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Forward Engineering

Last week, you created a relational model from the Soccer League EER using MySQL Workbench. In today's exercise, you will practice using "forward engineering" in MySQL Workbench to create a database from a relational model.

Workbench's EER Diagram and Model tool is much more than a drawing tool. As you draw the model, you are explicitly defining the structure of the database. This information can then be used to generate the SQL DDL (data definition language) statements needed to build the physical database in MySQL.


Create a connection to the MySQL server

Each of you has a user account and private database on the MySQL server, which is running on a host named Your account name and database (schema) name are both your JMU eID. Your password is your student ID number.

On the main screen of Workbench, you can create database connections using the plus sign.

MySQL Connections

Create a new connection using the method Standard TCP/IP over SSH. You are going to connect to the server from stu. This setup will allow you to connect from off campus. Fill out the fields as you see in the figure below, replacing elkadima with your own eID. Then use the Test Connection button to test the connection.

Create/edit connection

You will first be asked to enter your password for stu. If you select to save the password, you won't have to enter it again.

Enter stu password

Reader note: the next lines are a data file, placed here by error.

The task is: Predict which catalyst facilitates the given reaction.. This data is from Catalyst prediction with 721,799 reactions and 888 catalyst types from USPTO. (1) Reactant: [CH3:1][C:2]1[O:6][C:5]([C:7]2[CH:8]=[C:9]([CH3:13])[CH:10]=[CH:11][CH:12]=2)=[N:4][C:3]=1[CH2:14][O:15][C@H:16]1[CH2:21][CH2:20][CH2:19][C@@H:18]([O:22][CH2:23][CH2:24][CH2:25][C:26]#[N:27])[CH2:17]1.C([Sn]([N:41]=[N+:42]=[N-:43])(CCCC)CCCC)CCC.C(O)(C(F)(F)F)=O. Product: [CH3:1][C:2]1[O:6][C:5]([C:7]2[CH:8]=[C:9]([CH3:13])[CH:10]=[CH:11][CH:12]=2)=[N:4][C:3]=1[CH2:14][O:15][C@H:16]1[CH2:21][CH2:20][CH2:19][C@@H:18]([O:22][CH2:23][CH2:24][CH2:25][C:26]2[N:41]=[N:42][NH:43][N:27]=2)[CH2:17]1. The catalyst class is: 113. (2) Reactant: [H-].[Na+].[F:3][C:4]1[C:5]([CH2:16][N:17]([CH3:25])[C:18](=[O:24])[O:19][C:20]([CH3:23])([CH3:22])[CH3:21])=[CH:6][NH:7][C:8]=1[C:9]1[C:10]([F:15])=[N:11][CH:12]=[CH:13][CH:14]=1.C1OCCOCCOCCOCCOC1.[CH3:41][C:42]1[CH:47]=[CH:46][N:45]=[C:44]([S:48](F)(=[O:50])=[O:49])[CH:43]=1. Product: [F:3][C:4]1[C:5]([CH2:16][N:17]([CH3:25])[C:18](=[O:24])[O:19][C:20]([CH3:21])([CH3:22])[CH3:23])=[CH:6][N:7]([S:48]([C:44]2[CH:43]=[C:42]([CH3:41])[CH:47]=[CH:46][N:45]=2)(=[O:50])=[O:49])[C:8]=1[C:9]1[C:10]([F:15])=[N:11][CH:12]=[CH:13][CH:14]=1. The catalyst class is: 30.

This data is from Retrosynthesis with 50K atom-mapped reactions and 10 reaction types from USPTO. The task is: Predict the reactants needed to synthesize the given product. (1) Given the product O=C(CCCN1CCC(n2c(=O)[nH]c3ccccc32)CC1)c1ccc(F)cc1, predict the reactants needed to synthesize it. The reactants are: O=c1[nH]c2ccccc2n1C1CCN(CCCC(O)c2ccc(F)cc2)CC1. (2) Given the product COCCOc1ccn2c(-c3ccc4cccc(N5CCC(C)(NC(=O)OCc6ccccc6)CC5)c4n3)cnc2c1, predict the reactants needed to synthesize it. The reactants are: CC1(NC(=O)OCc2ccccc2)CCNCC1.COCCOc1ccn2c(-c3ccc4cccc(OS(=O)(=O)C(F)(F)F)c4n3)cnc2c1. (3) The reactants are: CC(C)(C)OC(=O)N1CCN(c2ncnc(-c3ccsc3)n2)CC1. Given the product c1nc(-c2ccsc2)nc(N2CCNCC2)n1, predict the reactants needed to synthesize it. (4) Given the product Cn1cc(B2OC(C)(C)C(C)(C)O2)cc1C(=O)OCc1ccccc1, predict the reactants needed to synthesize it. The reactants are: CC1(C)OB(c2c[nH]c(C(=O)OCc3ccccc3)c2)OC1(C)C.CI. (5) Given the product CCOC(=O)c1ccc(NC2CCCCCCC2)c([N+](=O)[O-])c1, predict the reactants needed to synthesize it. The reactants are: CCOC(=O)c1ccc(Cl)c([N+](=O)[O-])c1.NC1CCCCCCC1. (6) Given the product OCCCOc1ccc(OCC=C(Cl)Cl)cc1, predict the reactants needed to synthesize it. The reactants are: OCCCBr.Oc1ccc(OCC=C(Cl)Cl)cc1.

You will then be asked to enter your password for the MySQL server. It's your student ID number. If you select to save the password, you won't have to enter it again.

Enter mysql password

Load a model

Open your Soccer League model or the reference solution. In the MySQL Model tab, set or change the schema name to your schema name (your eID). Double-click the database icon above the list of tables to open the schema editor.

Set or change the schema name

Forward Engineering

Select Forward Engineer... from the Database menu. This will open a screen for you to connect to the database server; is is almost identical to the one you used to define a database connection, and should be set up correctly.

connect to dbserver

Click Next to move on to the Options screen, where you can set up what you want to be generated.

forward engineering options

Click Next to start generating the scripts. If you haven't saved your passwords, you may have to enter them again at this step. The screen will show the progress of the forward engineering. When you click Next again, you will be shown the generated script. You can edit it directly, copy it to the clipboard, or save it to a file for editing. Even if you are not making any changes, you should save it to a file (with the extension .sql). It is important that the schema name used in the script matches your schema name.

review sql script

Click Next to run the script on the database server. If you haven't saved your passwords, you may have to enter them multiple times at this step.

run script progress

This is the end of the forwarding engineering process, and your database has been built. You can close the screen.

The Soccer League database

To view and use the Soccer League tables, so back to Workbench's home screen and double-click the connection to open a SQL editor tab which is connected to the MySQL server.

You should see your schema on the left side of the screen, and if you expand the Tables, you should see all the Soccer League tables, as shown in the figure below:

run script progress

Now you can insert data into the tables, using SQL or a data entry tool. You can modify the structure of the tables or query them. If you are connected to your own server, you can start and stop the server and do administrative tasks, like adding users and giving them privileges. Workbench has lots of features, as well as lots of idiosyncrasies and issues. Experiment with Workbench!

more workbench features